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The State of Robotics

In the first half of the program, host Jimmy Church (email) welcomed researcher Jason Martell, who discussed how ancient cultural beliefs were tied to the procession of the equinox and how this concept of a vast cycle of time can inform modern humans about what's coming.

In the latter half, conceptual artist and researcher Mark McCandlish shared his story of working as an illustrator of classified projects for the military-industrial complex. He recounted a tale of intrigue, secrets, and technology, along with detailed information on the physics and technological mechanisms of an Alien Reproduction Vehicle (ARV) with an anti-gravity propulsion system called the "Flux Liner."

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The State of Robotics

Show Archive
Date: Monday - February 2, 2004
Host: George Noory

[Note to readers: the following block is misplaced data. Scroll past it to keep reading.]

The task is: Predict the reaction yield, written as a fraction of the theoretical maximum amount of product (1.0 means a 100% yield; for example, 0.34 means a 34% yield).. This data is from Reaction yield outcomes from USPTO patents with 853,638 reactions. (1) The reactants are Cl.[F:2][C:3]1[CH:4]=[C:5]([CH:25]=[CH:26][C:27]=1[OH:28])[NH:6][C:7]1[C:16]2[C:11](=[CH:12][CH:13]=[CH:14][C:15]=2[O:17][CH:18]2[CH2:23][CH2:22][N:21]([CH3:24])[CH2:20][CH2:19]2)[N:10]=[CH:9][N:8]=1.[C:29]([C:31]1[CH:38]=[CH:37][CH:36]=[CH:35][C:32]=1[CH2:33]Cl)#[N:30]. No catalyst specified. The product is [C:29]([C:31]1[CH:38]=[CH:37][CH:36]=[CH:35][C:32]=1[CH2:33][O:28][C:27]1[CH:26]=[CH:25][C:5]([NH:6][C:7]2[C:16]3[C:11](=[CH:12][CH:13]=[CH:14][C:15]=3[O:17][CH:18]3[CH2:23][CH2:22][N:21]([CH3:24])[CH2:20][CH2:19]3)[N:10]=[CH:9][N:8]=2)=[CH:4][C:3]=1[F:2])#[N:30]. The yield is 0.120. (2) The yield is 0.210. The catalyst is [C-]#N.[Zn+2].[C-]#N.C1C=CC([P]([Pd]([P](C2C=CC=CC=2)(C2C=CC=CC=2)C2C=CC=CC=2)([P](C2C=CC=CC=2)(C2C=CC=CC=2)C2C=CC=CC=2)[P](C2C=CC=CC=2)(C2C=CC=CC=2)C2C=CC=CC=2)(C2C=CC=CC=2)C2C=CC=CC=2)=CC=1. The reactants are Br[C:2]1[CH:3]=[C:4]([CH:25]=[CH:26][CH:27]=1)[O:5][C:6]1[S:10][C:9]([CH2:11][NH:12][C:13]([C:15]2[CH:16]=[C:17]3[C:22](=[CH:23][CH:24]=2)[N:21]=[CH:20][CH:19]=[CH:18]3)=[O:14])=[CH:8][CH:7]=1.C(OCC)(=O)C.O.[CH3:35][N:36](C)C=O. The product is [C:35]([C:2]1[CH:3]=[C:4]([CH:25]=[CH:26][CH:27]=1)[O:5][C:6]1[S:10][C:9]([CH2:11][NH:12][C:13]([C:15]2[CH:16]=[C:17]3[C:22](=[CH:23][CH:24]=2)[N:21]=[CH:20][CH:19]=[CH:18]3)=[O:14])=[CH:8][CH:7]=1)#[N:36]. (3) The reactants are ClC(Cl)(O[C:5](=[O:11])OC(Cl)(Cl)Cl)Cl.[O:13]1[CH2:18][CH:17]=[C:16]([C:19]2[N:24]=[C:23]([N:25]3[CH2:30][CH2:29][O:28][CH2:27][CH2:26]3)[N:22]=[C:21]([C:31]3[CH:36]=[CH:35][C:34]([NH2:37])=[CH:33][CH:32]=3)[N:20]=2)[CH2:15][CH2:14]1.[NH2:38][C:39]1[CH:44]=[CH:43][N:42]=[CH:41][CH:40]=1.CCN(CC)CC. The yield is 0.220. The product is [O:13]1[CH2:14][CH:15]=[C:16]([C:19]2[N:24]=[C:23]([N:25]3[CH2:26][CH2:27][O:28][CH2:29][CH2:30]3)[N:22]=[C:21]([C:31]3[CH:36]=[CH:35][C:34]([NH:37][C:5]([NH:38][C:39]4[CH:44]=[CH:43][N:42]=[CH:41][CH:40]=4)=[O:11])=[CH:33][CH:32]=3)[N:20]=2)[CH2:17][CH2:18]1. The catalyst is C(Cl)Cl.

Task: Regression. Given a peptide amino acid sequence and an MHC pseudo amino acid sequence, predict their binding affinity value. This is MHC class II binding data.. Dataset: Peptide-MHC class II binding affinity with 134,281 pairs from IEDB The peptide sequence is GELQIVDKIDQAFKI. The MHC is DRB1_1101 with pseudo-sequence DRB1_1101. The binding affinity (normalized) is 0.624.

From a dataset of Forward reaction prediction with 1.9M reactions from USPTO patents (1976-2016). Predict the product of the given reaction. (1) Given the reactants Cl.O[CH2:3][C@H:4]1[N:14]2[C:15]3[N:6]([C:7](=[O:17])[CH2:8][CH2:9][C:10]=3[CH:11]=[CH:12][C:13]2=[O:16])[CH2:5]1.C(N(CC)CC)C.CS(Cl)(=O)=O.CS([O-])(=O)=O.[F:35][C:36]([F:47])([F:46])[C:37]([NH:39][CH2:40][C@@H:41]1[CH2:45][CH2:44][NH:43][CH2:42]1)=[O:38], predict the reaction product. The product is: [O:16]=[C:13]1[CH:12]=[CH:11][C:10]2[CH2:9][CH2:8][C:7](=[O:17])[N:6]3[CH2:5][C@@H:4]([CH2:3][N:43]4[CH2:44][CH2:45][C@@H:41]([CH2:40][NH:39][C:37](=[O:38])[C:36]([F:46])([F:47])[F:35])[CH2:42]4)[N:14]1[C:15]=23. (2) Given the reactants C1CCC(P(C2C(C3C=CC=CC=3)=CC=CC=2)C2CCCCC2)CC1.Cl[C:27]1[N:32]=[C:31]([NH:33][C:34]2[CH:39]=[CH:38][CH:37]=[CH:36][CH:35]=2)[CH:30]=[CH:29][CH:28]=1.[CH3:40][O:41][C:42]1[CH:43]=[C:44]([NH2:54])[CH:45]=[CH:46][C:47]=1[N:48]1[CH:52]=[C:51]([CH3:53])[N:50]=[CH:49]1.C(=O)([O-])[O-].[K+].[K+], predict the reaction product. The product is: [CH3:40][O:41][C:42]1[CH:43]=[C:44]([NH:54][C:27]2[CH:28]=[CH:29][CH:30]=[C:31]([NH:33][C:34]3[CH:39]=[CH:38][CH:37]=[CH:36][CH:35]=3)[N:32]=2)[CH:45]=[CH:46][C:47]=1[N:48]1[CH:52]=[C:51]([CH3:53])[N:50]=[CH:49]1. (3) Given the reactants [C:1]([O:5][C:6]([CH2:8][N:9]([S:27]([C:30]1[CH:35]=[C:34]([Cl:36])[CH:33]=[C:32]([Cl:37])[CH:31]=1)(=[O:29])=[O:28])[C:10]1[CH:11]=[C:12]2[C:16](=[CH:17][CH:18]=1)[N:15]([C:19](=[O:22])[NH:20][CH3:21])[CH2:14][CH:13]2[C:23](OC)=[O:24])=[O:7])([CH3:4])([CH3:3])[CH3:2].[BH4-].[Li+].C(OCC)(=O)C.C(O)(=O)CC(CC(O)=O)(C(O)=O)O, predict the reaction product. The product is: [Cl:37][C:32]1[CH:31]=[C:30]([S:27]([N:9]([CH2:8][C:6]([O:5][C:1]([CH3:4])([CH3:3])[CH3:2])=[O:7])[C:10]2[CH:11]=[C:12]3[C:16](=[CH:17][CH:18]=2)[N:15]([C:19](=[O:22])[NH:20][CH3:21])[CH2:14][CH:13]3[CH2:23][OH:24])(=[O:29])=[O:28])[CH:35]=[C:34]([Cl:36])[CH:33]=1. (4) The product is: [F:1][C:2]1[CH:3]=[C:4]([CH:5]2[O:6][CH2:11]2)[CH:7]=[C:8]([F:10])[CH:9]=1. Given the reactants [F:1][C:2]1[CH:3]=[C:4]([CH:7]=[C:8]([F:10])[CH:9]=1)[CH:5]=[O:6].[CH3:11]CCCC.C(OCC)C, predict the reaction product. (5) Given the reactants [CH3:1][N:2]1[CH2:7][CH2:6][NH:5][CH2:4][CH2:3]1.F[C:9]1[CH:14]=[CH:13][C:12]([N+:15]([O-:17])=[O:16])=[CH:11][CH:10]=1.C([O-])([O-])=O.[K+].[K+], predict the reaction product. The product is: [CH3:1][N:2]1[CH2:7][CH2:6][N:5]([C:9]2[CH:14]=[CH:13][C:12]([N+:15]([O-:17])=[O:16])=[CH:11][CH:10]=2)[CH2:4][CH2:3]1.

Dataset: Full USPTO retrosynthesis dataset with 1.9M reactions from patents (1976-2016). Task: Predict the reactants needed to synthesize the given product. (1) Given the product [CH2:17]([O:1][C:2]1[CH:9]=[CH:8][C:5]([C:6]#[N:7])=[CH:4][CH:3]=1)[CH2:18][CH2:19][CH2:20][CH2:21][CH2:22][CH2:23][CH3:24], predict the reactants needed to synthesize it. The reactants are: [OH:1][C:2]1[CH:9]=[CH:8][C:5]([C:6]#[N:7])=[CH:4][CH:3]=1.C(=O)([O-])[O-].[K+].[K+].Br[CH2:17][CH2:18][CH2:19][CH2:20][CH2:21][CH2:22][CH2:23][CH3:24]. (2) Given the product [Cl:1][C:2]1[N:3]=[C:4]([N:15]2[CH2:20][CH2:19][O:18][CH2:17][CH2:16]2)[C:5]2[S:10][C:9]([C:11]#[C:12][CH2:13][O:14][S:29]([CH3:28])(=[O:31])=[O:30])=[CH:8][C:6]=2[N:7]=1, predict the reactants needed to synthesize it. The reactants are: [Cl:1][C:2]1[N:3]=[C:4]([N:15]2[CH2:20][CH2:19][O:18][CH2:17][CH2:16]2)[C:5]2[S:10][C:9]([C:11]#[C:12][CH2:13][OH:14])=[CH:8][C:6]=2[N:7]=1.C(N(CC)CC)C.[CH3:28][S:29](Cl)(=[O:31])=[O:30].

Guests: Robert Hogg

Robert Hogg, a JPL robotics engineer, discussed how robots have moved from the realm of science-fiction into science fact. While growing up, he said he was inspired by visions of the future in books such as Battlefield Earth and I, Robot.

Working in JPL's Mobility Systems Concept Development section, Hogg's said he has been concerned with putting together robots that are capable of traversing any type of surface that humans would like them to explore in the solar system (such as the Rovers currently on Mars). Sony's robotic dog Aibo and an inexpensive robot vacuum cleaner are two inventions which have successfully moved robotics into the home, Hogg noted. However he is not concerned that robots may eventually try to take over. They still have something very basic missing, he said, though he added that IBM's Deep Blue, through sheer computation power, was able to defeat chess master Gary Kasparov.

Nanotechnology will eventually allow for the miniaturization of robotics. Describing one such usage, he said it will be possible to inject a nano-agent into a syringe that could treat or repair internal medical problems.

Bumper Music

Bumper music from Monday February 02, 2004

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